One of the most useful feature when you work with collections, is the shorthand syntax:

var characters = [
  { 'name': 'barney', 'age': 36, 'blocked': false },
  { 'name': 'fred',   'age': 40, 'blocked': true }
];

// using "_.pluck" callback shorthand
_.filter(characters, 'blocked');

// using underscore
_.filter(characters, function(character) { return character.blocked; } );

// → [{ 'name': 'fred', 'age': 40, 'blocked': true }]

// using "_.where" callback shorthand
_.filter(characters, { 'age': 36 });

// using underscore
_.filter(characters, function(character) { return character.age===36; } );

// → [{ 'name': 'barney', 'age': 36, 'blocked': false }]

(take from lodash docs)

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The link to Kit Cambridge's blog is very informative. –  Brian M. Hunt Mar 24 '13 at 21:20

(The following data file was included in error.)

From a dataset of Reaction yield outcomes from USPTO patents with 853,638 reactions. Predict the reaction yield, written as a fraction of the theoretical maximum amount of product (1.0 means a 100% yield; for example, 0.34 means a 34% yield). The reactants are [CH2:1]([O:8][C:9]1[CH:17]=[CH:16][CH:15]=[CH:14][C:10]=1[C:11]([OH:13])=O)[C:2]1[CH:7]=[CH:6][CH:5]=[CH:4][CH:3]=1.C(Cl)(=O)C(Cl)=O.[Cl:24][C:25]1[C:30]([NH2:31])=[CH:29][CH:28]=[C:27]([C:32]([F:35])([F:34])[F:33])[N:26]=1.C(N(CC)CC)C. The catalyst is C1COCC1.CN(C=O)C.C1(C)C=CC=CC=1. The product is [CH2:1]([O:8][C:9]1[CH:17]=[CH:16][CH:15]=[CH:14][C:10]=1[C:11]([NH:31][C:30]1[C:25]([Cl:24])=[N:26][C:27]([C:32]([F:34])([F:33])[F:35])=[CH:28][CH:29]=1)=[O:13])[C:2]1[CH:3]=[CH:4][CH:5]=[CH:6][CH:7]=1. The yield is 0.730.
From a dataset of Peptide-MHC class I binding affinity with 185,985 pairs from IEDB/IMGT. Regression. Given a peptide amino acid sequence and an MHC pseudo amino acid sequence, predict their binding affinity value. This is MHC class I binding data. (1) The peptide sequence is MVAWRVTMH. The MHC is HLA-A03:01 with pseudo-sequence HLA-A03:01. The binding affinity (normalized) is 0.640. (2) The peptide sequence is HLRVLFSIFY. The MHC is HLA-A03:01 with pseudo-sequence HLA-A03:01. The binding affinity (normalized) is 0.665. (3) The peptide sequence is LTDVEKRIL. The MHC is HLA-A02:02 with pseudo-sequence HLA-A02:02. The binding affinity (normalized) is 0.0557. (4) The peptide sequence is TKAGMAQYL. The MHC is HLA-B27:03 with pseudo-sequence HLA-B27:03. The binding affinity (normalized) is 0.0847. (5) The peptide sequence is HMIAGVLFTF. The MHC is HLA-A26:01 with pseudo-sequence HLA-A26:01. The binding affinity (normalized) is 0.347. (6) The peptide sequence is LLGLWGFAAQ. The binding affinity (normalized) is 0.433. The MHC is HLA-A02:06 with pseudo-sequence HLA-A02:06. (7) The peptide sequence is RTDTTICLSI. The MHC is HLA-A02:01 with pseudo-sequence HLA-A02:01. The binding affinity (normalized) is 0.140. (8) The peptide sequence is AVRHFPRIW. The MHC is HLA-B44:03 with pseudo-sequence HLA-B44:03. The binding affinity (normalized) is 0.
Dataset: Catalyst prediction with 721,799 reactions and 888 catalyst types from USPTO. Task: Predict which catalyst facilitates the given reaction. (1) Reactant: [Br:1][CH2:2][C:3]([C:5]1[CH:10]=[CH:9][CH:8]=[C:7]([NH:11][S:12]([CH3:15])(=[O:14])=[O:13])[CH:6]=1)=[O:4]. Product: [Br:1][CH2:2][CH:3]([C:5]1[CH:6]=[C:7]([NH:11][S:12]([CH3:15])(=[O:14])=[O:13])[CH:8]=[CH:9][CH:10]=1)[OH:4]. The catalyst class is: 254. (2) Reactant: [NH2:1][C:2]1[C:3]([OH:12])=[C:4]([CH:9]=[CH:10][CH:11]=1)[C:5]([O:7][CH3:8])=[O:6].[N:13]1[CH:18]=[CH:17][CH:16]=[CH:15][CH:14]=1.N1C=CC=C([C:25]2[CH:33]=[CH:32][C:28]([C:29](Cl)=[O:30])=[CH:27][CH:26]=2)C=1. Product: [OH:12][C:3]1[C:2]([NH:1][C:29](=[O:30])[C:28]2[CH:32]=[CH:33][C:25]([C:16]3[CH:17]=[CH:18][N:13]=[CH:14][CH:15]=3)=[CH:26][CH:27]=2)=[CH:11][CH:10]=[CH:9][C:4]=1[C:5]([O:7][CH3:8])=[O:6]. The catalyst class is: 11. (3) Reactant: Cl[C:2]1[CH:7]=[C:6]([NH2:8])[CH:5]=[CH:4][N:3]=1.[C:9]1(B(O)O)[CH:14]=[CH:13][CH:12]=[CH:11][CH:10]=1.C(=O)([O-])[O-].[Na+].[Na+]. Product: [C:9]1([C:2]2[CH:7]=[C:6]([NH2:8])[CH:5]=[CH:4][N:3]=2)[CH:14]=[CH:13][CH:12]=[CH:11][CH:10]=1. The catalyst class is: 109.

In addition to Dalton's answer, and reading up on lodash (which I had hitherto regarded as a "me-too" to underscore), and seeing the performance tests, reading the source-code, and blog posts, the few points which make lodash much superior to underscore are these:

  1. It's not about the speed, as it is about consistency of speed (?)

    If you look into underscore's source-code, you'll see in the first few lines that underscore falls-back on the native implementations of many functions. Although in an ideal world, this would have been a better approach, if you look at some of the perf links given in these slides, it is not hard to draw the conclusion that the quality of those 'native implementations' vary a lot browser-to-browser. Firefox is damn fast in some of the functions, and in some Chrome dominates. (I imagine there would be some scenarios where IE would dominate too). I believe that it's better to prefer a code whose performance is more consistent across browsers.